Where the long grasses trembled with the cricket’s cadence I heard her name, Ysonde; I heard it in the rustling woodbine where grey moths hovered; I heard it in the drip, drip, drip of the dew from the porch. The silent meadow brook whispered her name, the rippling woodland streams repeated in, Ysonde, Ysonde, until all earth and sky were filled with the soft thrill, Ysonde, Ysonde, Ysonde.
A night-thrush sang in a thicket by the porch and I stole to the verandah to listen. After a while it began again, a little further on. I ventured out into the road. Again I heard it far away in the forest and I followed it, for I knew it was singing of Ysonde.
When I came to the path that leaves the main road and enters the Sweet–Fern Covert below the spinney, I hesitated; but the beauty of the night lured me on and the night-thrushes called me from every thicket. In the starry radiance, shrubs, grasses, field flowers, stood out distinctly, for there was no moon to cast shadows. Meadow and brook, grove and stream, were illuminated by the pale glow. Like great lamps lighted, the planets hung from the high-domed sky and through their mysterious rays the fixed stars, calm, serene, stared from the heavens like eyes . . . I waded on waist deep through fields of dewy golden-rod, through late clover and wild-oat wastes, through crimson-fruited sweetbrier, blueberry, and wild plum, until the low whisper of the Weir Brook warned me that the path had ended.
But I would not stop, for the night air was heavy with the perfume of water-lilies and far away, across the low wooded cliffs and the wet meadowland beyond, there was a distant gleam of silver, and I heard the murmur of sleepy waterfowl. I would go to the lake. The way was clear except for the dense young growth and the snares of the moose-bush.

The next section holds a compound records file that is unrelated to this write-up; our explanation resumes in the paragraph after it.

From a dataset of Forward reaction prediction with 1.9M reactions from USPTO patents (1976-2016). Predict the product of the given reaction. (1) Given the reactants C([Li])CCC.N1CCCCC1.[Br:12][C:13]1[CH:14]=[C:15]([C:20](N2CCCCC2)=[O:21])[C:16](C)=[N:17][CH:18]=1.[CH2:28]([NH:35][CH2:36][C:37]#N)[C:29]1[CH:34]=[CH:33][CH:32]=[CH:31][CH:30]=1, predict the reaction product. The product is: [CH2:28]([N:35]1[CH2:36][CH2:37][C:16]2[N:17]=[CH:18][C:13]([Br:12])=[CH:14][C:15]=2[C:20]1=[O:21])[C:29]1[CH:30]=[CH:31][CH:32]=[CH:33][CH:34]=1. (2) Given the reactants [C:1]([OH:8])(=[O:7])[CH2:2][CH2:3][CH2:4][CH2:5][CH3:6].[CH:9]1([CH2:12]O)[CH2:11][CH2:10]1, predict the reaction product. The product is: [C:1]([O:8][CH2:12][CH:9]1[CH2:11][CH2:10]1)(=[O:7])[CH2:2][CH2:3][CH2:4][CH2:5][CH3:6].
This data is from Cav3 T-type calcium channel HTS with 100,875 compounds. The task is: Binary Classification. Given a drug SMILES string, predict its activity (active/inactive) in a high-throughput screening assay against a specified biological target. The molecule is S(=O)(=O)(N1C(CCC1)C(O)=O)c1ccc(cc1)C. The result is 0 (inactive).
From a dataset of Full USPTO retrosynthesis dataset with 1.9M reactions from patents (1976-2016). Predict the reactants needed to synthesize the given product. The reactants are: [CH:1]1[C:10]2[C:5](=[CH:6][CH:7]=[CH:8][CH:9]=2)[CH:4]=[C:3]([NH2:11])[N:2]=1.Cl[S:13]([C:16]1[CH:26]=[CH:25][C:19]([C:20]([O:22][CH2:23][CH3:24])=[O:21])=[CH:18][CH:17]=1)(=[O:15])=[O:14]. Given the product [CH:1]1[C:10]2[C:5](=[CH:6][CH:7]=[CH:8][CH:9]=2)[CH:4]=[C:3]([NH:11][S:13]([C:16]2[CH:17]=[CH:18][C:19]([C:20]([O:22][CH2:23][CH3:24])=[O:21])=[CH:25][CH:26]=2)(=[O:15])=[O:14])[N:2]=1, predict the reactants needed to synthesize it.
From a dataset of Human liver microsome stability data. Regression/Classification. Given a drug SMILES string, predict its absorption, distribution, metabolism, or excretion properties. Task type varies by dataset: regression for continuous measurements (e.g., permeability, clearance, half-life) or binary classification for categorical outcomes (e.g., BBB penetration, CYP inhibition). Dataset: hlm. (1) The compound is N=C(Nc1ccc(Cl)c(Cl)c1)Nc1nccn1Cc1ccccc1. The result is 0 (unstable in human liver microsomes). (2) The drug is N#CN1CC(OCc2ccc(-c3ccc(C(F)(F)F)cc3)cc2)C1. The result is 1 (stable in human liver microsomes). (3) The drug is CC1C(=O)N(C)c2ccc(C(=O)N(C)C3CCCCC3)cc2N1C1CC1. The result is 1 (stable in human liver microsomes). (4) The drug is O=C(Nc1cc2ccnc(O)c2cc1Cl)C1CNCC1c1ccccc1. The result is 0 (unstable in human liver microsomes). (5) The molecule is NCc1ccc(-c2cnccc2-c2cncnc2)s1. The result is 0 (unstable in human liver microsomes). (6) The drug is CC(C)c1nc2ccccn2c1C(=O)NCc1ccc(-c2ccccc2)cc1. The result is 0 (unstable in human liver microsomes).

The night-thrushes had ceased but I did not want for the company of living creatures. Slender, quick darting forms crossed my path at intervals, sleek mink, that fled like shadows at my step, wiry weasels and fat muskrats, hurrying onward to some tryst or killing.
I never had seen so many little woodland creatures on the move at night. I began to wonder where they all were going so fast, why they all hurried on in the same direction. Now I passed a hare hopping through the brushwood, now a rabbit scurrying by, flag hoisted. As I entered the beech second-growth two foxes glided by me; a little further on a doe crashed out of the underbrush, and close behind her stole a lynx, eyes shining like coals.
He neither paid attention to the doe nor to me, but loped away toward the north.
The lynx was in flight.
“From what?” I asked myself, wondering. There was no forest fire, no cyclone, no flood.
If Barris had passed that way could he have stirred up this sudden exodus? Impossible; even a regiment in the forest could scarcely have put to rout these frightened creatures.